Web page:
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Posted 28 December 2006 - 01:51 PM

can't believe i forgot to write his BSC title after his name...
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#13 ArturKummer

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Posted 28 December 2006 - 01:52 PM

Hi All,I hardly post here(still kind of shy to do it I guess)but I do read it a lot and I have to say all you guys that come here discussing and always sharing experiences and knowledge in the forum are very inspirational to me.All of you from the students to the more experience people like David and Claudio.

I also look up to Lazlo Kovakz(Easy Riders and Five Easy Pieces are my favorites),Jean-Yves Escoffier,Darius Khondji,Heskell Wexler Conrad Hall and Willian Fraker(specially because Rosemarys Baby) and Robby Muller.
I am very interested in films shot in New York.I think Gordon Willis and Owen Roizman are the cinematographers that best portrait the city I chose to live and work.
Happy new Year to all of you.
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#14 Daniel Smith

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Posted 28 December 2006 - 04:18 PM

It's got to be Conrad L. Hall for me. Call my choice mainstream if you like but I don't care.

Through his cinematography he tells the story, creates beautiful shots, and manages to keep it looking realistic.


I've only seen one of Gregg Tolands films (Citizen Kane) but that guy was way ahead of his time.


And David Mullen's work on Northfork looked very interesting also. And he's always willing to lend a hand around here.

Edited by Daniel Ashley-Smith, 28 December 2006 - 04:20 PM.

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#15 freddie bonfanti

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Posted 28 December 2006 - 06:58 PM


I am very interested in films shot in New York.I think Gordon Willis and Owen Roizman are the cinematographers that best portrait the city I chose to live and work.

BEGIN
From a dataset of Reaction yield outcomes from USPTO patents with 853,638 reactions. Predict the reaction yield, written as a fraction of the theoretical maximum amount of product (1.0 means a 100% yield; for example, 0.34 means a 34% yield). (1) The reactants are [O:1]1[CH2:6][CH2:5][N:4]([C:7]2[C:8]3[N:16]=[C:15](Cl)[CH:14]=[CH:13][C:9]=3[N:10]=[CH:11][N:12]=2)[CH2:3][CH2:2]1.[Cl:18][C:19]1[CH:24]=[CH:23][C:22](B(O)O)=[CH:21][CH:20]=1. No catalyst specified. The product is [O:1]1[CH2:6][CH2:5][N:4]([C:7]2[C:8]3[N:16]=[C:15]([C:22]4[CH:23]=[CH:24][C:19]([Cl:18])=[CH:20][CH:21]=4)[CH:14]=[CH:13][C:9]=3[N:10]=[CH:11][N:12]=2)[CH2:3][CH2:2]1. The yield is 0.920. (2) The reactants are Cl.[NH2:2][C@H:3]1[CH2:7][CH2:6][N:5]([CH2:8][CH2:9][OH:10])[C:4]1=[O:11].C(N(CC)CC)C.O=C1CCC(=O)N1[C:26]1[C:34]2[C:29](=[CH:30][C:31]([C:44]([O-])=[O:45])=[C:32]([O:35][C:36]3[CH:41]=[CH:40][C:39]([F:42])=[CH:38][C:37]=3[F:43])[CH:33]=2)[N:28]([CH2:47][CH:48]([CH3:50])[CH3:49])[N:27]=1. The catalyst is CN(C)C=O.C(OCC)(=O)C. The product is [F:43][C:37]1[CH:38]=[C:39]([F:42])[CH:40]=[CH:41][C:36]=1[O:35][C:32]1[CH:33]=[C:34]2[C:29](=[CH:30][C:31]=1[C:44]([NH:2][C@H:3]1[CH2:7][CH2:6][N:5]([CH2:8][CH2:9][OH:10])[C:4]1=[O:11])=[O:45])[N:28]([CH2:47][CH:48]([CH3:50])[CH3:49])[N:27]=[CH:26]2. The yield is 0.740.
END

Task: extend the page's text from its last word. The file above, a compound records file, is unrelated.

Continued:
i really liked the way Libatique portrayed the Big Apple both in Pi and in the Inside Man, with two different but striking visual styles
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#16 Greg Gross

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Posted 29 December 2006 - 10:43 AM

I'm recovering from a small heart attack so I've been sitting in my studio watching good
films on the big screen. I just finished "The Two Jakes" and I love how Vilmos lit this pro-
duction. One my of favorite films is "North Fork" and I've just slid it into the dvd player.
Mullen did such a great job lighting Nick Nolte in his scenes. I just love the one scene with
Nolte where David used a small practical. I'm a big fan of practicals and especially so when
used as key(dominant) light. "Chinatown" will always be at the top for me. Its a film that made
a huge impact on my thinking about filmmaking.

Greg Gross
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#17 ABIODUN

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Posted 29 December 2006 - 10:55 AM


I am very interested in films shot in New York.I think Gordon Willis and Owen Roizman are the cinematographers that best portrait the city I chose to live and work.

i really liked the way Libatique portrayed the Big Apple both in Pi and in the Inside Man, with two different but striking visual styles

Dioon Beebe thumbs up on Memoirs of a geisha!!!!!!!!!!!!!!!!!!!!
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#18 David Mullen ASC

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Posted 29 December 2006 - 12:05 PM

You should change your User Name to your first and last name.
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#19 Frank Barrera

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Posted 30 December 2006 - 03:53 PM

Back in 1998 i saw Christopher Doyle's work in Happy Together in the theatre and was astounded by the complexity and depth of his photography. It was a beautiful example of the heights that a director and a dp can reach when they push each other to the edges of story telling. This work is like a steam roller driven by a wild eyed camera man. What draws me to this type of filmmaking is that all the varied photographic technique is essential to the story. It is not gratuitous. It is naturally fantastic and ultimately simple. Doyle has gone on to do similar type work as well as straight hollywood fair and other styles that reflect the trends and innovations all over the world. He is a traveler. A complete artist. Pure inspiration.

Fallen Angel
Chung King Express
Days of Being Wild
Rabbit Proof Fence
Last Life In the Universe
And of course his work in 2046 and In the Mood for Love


f
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#20 Kevin Masuda

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Posted 30 December 2006 - 10:00 PM

There are many whom I admire as in the cinematography world but two have been the most influential on me: Dion Beebe ASC, ACS and Vittorio Storaro ASC, AIC.


Kev